How to Hydrate


water-1122166_1280How to Hydrate
By Mary Teresa Hickey

We are experiencing an incredibly hot summer this year. And with that heat, the subject of hydration is popular. Over the years, there have been varying directives on how one should stay hydrated. A potted plant is a great example to demonstrate the importance of taking in fluids steadily throughout the day. If you forget to water a plant for awhile, the dirt becomes hard and flaky. Consider this to be your bladder. Once you realize that water is needed, you pour a pitcher full of water onto the plant. The water pours right through the pot, all over the floor, with very little of it absorbing into the dirt for the nourishment of the plant, right? And, with your bladder, you are running straight to the bathroom, with very little fluid held internally!

It is much better to take in smaller doses of liquid – especially water – throughout the day. This way, the bladder tissue becomes soft and pliable, stretching as it is filled. This enables the body to take in more water and use it efficiently throughout all systems – circulation, digestion, elimination; even the nervous system needs to be hydrated!

How much water should that be? The standard recommendation from most naturopaths is a simple formula: ½ your body weight in ounces. If you weigh 100 lbs., drink 50 ounces. However, this is a guide. Your urine should not be clear; there should still be a slight tint of yellow.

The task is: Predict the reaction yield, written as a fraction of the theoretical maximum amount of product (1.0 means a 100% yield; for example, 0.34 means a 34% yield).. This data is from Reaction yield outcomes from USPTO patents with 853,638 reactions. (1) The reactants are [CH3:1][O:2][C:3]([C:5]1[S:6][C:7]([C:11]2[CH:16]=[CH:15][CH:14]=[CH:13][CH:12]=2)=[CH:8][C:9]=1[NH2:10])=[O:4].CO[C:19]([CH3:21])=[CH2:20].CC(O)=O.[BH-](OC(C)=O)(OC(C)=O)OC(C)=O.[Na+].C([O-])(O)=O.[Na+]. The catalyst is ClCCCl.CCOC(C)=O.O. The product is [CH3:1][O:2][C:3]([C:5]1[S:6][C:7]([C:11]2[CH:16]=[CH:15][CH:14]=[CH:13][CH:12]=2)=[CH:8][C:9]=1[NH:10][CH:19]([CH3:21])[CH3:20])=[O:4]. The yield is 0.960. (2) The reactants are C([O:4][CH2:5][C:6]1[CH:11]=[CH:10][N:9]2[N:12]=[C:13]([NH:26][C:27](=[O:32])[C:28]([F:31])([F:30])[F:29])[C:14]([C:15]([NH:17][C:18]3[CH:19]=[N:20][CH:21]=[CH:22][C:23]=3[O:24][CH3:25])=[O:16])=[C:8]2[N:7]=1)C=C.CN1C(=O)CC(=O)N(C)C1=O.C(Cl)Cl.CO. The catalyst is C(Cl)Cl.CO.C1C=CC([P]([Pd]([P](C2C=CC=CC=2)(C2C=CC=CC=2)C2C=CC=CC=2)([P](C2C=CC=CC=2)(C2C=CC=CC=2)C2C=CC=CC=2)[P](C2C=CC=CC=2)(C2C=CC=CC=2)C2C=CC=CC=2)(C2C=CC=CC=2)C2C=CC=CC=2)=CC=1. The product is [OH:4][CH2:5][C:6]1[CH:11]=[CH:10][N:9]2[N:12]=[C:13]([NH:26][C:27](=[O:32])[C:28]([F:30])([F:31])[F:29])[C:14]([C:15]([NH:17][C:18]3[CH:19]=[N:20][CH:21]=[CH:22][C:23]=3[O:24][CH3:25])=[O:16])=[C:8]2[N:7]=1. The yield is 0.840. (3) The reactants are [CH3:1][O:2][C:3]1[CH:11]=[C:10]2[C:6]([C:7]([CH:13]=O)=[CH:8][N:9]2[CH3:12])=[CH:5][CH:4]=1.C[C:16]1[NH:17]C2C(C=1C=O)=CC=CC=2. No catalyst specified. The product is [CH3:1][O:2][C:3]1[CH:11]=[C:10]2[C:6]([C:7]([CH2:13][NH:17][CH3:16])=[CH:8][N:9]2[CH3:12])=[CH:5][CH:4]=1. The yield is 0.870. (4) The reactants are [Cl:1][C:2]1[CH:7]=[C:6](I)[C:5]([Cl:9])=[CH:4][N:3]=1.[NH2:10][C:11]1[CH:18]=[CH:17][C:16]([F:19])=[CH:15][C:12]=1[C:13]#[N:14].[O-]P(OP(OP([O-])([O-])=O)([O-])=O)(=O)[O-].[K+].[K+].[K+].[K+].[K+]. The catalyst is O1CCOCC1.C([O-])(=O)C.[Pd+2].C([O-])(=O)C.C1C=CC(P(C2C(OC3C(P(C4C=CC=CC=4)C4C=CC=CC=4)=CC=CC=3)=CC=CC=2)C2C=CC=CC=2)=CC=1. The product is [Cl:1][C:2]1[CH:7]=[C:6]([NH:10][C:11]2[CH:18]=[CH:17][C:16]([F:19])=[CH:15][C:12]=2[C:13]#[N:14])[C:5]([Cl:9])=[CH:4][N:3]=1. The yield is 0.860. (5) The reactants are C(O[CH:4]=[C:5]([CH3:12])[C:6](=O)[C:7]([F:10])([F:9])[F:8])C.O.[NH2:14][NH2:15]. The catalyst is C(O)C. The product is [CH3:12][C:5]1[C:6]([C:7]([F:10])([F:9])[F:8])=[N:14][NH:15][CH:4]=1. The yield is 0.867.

Next, there is the question of what to drink. Keep in mind that coffee, tea and sodas are actually DE-hydrating. Even popular sports drinks do not really do the trick, with high fructose corn syrup and dyes. Studies have actually shown that these drinks can harm the urinary tract, and contribute to obesity in children.

Finally, the question of what kind of water? Tap, filtered, alkaline … so many choices! Experts from the Water Institute in California state that tap water is better than no water. But there is concern about chemicals in the water and chlorine affecting the thyroid’s ability to absorb iodine. Alkaline water, stored in glass containers for a brief period, can be very helpful. If you find it stored in plastic bottles on a store shelf, you are most likely wasting your money. The same goes for distilled. The absence of minerals causes the water to allow chemicals from the plastic to leach in, causing numerous health issues. Water filtered by reverse osmosis is as close to natural as one can get. Do your best to care for your body for a healthy and happy summer.

Mary Teresa


Please enter your comment!
Please enter your name here